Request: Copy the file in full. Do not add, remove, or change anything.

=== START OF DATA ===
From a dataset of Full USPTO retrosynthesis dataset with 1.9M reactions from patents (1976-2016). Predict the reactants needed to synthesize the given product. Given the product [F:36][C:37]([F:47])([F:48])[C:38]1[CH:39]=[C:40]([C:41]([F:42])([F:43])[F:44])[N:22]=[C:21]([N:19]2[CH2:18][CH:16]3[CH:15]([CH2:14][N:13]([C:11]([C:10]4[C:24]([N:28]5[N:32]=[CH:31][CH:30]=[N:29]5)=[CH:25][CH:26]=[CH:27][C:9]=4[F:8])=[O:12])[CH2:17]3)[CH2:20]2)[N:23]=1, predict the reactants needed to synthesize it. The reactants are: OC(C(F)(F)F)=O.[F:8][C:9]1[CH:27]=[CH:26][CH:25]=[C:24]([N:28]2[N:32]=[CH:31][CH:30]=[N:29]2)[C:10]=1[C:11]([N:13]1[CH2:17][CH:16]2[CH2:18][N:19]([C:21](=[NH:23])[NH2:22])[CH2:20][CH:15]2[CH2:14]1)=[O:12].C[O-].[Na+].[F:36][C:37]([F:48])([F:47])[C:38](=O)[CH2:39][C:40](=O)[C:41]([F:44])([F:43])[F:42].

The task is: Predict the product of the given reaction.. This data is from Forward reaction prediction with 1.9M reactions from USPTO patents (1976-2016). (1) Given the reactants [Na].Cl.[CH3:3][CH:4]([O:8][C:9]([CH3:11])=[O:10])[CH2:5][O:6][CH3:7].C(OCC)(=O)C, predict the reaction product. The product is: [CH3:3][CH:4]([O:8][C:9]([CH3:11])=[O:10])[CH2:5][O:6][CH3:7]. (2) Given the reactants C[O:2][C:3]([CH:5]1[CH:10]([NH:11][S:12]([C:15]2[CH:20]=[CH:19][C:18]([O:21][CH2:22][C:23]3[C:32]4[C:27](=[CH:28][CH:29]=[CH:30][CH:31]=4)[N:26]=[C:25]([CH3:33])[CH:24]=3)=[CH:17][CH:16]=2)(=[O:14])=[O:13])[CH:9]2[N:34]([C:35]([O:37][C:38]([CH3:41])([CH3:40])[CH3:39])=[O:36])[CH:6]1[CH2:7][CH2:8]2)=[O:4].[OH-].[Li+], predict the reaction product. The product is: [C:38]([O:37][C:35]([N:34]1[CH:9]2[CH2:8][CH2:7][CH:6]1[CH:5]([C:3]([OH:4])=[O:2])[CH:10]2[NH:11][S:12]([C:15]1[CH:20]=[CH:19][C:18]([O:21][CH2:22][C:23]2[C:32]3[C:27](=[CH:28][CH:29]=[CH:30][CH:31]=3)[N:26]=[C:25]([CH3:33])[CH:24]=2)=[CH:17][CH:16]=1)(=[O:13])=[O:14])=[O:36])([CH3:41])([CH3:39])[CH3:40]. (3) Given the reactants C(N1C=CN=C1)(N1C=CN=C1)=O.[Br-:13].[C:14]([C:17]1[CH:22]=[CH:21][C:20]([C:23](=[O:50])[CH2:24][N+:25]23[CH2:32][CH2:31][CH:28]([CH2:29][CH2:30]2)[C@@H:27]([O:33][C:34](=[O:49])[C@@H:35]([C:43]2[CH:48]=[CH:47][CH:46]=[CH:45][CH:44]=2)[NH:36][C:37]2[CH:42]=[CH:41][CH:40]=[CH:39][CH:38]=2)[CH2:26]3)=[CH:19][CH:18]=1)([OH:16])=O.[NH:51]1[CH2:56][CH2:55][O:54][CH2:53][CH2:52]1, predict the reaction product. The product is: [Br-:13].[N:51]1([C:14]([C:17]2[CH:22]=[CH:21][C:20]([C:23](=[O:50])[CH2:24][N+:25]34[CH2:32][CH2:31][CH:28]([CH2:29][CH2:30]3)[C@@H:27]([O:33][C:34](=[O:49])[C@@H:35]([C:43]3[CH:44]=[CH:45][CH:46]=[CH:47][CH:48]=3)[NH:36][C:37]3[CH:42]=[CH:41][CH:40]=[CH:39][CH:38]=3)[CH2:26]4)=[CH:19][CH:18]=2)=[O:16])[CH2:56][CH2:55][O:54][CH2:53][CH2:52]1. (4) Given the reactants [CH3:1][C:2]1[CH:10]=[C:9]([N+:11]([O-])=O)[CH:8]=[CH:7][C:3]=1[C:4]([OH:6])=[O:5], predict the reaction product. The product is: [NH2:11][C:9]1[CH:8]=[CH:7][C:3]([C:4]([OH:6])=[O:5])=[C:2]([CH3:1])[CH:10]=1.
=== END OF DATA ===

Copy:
From a dataset of Full USPTO retrosynthesis dataset with 1.9M reactions from patents (1976-2016). Predict the reactants needed to synthesize the given product. Given the product [F:36][C:37]([F:47])([F:48])[C:38]1[CH:39]=[C:40]([C:41]([F:42])([F:43])[F:44])[N:22]=[C:21]([N:19]2[CH2:18][CH:16]3[CH:15]([CH2:14][N:13]([C:11]([C:10]4[C:24]([N:28]5[N:32]=[CH:31][CH:30]=[N:29]5)=[CH:25][CH:26]=[CH:27][C:9]=4[F:8])=[O:12])[CH2:17]3)[CH2:20]2)[N:23]=1, predict the reactants needed to synthesize it. The reactants are: OC(C(F)(F)F)=O.[F:8][C:9]1[CH:27]=[CH:26][CH:25]=[C:24]([N:28]2[N:32]=[CH:31][CH:30]=[N:29]2)[C:10]=1[C:11]([N:13]1[CH2:17][CH:16]2[CH2:18][N:19]([C:21](=[NH:23])[NH2:22])[CH2:20][CH:15]2[CH2:14]1)=[O:12].C[O-].[Na+].[F:36][C:37]([F:48])([F:47])[C:38](=O)[CH2:39][C:40](=O)[C:41]([F:44])([F:43])[F:42].

The task is: Predict the product of the given reaction.. This data is from Forward reaction prediction with 1.9M reactions from USPTO patents (1976-2016). (1) Given the reactants [Na].Cl.[CH3:3][CH:4]([O:8][C:9]([CH3:11])=[O:10])[CH2:5][O:6][CH3:7].C(OCC)(=O)C, predict the reaction product. The product is: [CH3:3][CH:4]([O:8][C:9]([CH3:11])=[O:10])[CH2:5][O:6][CH3:7]. (2) Given the reactants C[O:2][C:3]([CH:5]1[CH:10]([NH:11][S:12]([C:15]2[CH:20]=[CH:19][C:18]([O:21][CH2:22][C:23]3[C:32]4[C:27](=[CH:28][CH:29]=[CH:30][CH:31]=4)[N:26]=[C:25]([CH3:33])[CH:24]=3)=[CH:17][CH:16]=2)(=[O:14])=[O:13])[CH:9]2[N:34]([C:35]([O:37][C:38]([CH3:41])([CH3:40])[CH3:39])=[O:36])[CH:6]1[CH2:7][CH2:8]2)=[O:4].[OH-].[Li+], predict the reaction product. The product is: [C:38]([O:37][C:35]([N:34]1[CH:9]2[CH2:8][CH2:7][CH:6]1[CH:5]([C:3]([OH:4])=[O:2])[CH:10]2[NH:11][S:12]([C:15]1[CH:20]=[CH:19][C:18]([O:21][CH2:22][C:23]2[C:32]3[C:27](=[CH:28][CH:29]=[CH:30][CH:31]=3)[N:26]=[C:25]([CH3:33])[CH:24]=2)=[CH:17][CH:16]=1)(=[O:13])=[O:14])=[O:36])([CH3:41])([CH3:39])[CH3:40]. (3) Given the reactants C(N1C=CN=C1)(N1C=CN=C1)=O.[Br-:13].[C:14]([C:17]1[CH:22]=[CH:21][C:20]([C:23](=[O:50])[CH2:24][N+:25]23[CH2:32][CH2:31][CH:28]([CH2:29][CH2:30]2)[C@@H:27]([O:33][C:34](=[O:49])[C@@H:35]([C:43]2[CH:48]=[CH:47][CH:46]=[CH:45][CH:44]=2)[NH:36][C:37]2[CH:42]=[CH:41][CH:40]=[CH:39][CH:38]=2)[CH2:26]3)=[CH:19][CH:18]=1)([OH:16])=O.[NH:51]1[CH2:56][CH2:55][O:54][CH2:53][CH2:52]1, predict the reaction product. The product is: [Br-:13].[N:51]1([C:14]([C:17]2[CH:22]=[CH:21][C:20]([C:23](=[O:50])[CH2:24][N+:25]34[CH2:32][CH2:31][CH:28]([CH2:29][CH2:30]3)[C@@H:27]([O:33][C:34](=[O:49])[C@@H:35]([C:43]3[CH:44]=[CH:45][CH:46]=[CH:47][CH:48]=3)[NH:36][C:37]3[CH:42]=[CH:41][CH:40]=[CH:39][CH:38]=3)[CH2:26]4)=[CH:19][CH:18]=2)=[O:16])[CH2:56][CH2:55][O:54][CH2:53][CH2:52]1. (4) Given the reactants [CH3:1][C:2]1[CH:10]=[C:9]([N+:11]([O-])=O)[CH:8]=[CH:7][C:3]=1[C:4]([OH:6])=[O:5], predict the reaction product. The product is: [NH2:11][C:9]1[CH:8]=[CH:7][C:3]([C:4]([OH:6])=[O:5])=[C:2]([CH3:1])[CH:10]=1.